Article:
The owners of Wanstead Park Part 1: 1086-1499


This is the first in a series of articles giving brief biographical sketches of the people who owned the Wanstead estate over 800 years. Articles about the history of the estate, its buildings and the gardens appear elsewhere on this site.

The Domesday survey (c.1086) provides the name of the first identifiable tenant of the Manor of Wanstead. Ralph fitz (son of) Brien then held it of the Bishop of London, and overlordship of the manor subsequently descended with the See of London.

The Domesday survey: commissioned by William the Conqueror in 1086
The Domesday survey: commissioned by William the Conqueror in 1086

Upon Ralph’s death, the Manor of Wanstead appears to have been divided between his two sons. One of these, Jordan de Brisete, was to found priories of St John and St Mary at Clerkenwell during the reign of Stephen. Fragments of the former may still be seen adjacent to the present parish church of St James, Clerkenwell.

Perhaps at this point it would be appropriate to explain what a manor is. Since land tenure reforms of the 1920s, the manorial system in England survives only in the form of certain vestigial property rights. However, the manor was for centuries the basic unit of land ownership and local government in rural areas. It was characterised by the vesting of legal power and economic rights in a lord, who was supported from his own direct landholding plus the obligatory contributions of the various categories of tenant under his jurisdiction. These might variously be payable in labour, or produce, or money. The European manorial system has strong analogies to the villa system of the semi-feudalised later Roman Empire, and probably has some of its origins there.

In the late twelfth century the manor of Wanstead was reunited by Hugh de Hesdin (or Hosdeng, or Hoding), a member of a family which held extensive estates in Essex during the reigns of Henry II and Henry III. The heiress of this family, Alice, became the second wife of Sir William de Huntercombe, who was born in 1221 and died in March 1271 at Huntercombe End, Oxfordshire. William’s first wife was Isabel, daughter and co-heiress of Robert de Muscamp: by her he had Sir Walter de Huntercombe; and, by Alice, his second son, Thomas, born in 1258. It was Thomas who succeeded to his mother’s inheritance. In 1368, the family’s descendent John de Huntercombe was said at the time of his death to be holding the manor jointly with his wife Margaret, of the Bishop of London, Waltham Abbey, and the priories of Clerkenwell and Holy Trinity, Aldgate. John’s son, also John, is described as the last of the family (presumably, in the direct male line) to hold these estates. He died in 1383.

In 1427 Robert Tattershall, draper and alderman of London, dishonestly secured a conveyance of the manor from one William Rous who was a descendent of William de Huntercombe. As Tattershall was well aware, Rous had no capacity to enter into such a transaction as the manor was entailed on Rous and his heirs and not on him alone. However, on his death-bed and “overcome by remorse”, Tattershall required his son John to rectify the situation.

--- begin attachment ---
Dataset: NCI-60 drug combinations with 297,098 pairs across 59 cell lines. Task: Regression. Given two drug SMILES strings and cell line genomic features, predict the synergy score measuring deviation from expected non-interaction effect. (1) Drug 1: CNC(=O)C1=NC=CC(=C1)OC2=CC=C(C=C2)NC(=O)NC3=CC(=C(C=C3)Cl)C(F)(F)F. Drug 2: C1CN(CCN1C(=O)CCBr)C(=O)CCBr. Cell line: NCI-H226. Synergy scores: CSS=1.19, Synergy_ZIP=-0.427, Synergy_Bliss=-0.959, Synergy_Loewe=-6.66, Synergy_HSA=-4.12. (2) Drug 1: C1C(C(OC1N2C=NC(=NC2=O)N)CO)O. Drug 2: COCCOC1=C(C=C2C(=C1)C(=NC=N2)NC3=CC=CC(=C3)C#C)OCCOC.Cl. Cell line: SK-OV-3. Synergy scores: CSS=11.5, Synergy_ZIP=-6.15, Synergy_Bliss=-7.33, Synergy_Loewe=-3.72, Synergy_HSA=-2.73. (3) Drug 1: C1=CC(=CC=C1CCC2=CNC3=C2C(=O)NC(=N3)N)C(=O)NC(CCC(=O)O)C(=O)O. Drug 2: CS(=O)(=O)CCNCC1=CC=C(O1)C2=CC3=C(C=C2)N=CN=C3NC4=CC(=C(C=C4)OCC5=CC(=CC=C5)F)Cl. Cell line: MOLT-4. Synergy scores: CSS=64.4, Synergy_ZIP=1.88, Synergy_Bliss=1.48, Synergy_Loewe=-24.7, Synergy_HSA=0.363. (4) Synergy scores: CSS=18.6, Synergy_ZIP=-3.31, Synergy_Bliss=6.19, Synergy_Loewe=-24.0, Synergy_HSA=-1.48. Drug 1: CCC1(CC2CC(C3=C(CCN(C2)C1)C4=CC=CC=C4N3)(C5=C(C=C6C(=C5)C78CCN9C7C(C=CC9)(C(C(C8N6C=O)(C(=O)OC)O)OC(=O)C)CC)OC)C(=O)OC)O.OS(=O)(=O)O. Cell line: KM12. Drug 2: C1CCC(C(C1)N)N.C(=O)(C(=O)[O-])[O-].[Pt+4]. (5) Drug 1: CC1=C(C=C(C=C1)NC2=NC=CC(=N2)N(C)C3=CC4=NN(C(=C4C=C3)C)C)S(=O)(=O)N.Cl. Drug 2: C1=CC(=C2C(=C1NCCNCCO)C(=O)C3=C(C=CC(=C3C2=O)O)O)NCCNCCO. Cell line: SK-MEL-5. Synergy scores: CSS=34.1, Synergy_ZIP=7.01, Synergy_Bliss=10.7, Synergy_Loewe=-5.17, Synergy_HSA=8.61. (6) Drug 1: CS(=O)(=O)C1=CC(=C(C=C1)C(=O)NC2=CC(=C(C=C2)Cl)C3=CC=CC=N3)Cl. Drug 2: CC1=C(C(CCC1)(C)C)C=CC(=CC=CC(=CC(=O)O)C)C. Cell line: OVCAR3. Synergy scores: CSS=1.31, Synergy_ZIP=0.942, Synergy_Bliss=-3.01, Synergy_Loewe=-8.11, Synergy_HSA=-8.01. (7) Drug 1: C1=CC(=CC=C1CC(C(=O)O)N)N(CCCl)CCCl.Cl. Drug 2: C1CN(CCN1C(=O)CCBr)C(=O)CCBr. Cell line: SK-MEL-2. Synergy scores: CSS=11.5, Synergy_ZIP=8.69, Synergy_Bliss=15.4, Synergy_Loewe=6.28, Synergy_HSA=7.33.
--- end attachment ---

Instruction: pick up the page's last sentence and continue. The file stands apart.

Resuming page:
John Tattershall was born at Well Hall, Eltham, Kent. He married Agnes Chicheley before 1435, the daughter of John Chicheley, Chamberlain of London, and Margery Knollys. It appears that, by 1437, John had reached some form of agreement with all the rightful heirs to Wanstead which secured the manor to himself in fee. He died in 1447, and was succeeded by his son, also John, who died without issue.

Sir Ralph Hastings (c.1440-1495), of Harrowden, Northamptonshire, and Wanstead, acquired the Wanstead property in right of his second wife, Anne, daughter of John Tattershall the elder. A significant figure, he held a variety of offices, of which the most colourful was custodian of the lions and leopards in the Tower of London. A Yorkist, he was created knight banneret after the Battle of Tewkesbury. Under the Lancastrian Henry VII, Hastings was deprived of some of his positions and reportedly only narrowly escaped the fatal charge of treachery with Perkin Warbeck in 1489. Hastings died in 1495, and his widow sold the estate to Henry in 1499, for the sum of £360.

In his Winter King: the Dawn of Tudor England, Thomas Penn states that Henry’s rapacious officials used the example of that monarch’s acquisition of Wanstead as a threat to secure compliance from one of their victims, a haberdasher named Sunnyff. It seems that this man, from whom they were attempting to extort a fine of £500, was told that –

when Henry had coveted Wanstead manor, he had victimised its owner, Sir Ralph Hastings, until Hastings sold it to him.  Hastings had died of the stress: the implication was that Sunnyff would, too.

Although this cannot be correct as presented – Hastings had been dead four years when Henry obtained the property – it may nonetheless contain a grain of truth. Henry was notoriously ruthless and acquisitive, and it is not impossible that strong-arm tactics were used against Lady Hastings, the widow of a man whose loyalty to the new Tudor regime had been suspect. Telling the unfortunate Sunnyff that Wanstead’s owner had been persecuted to death may simply have been adding “corroborative detail, intended to give artistic verisimilitude”, to a story which had some basis in reality.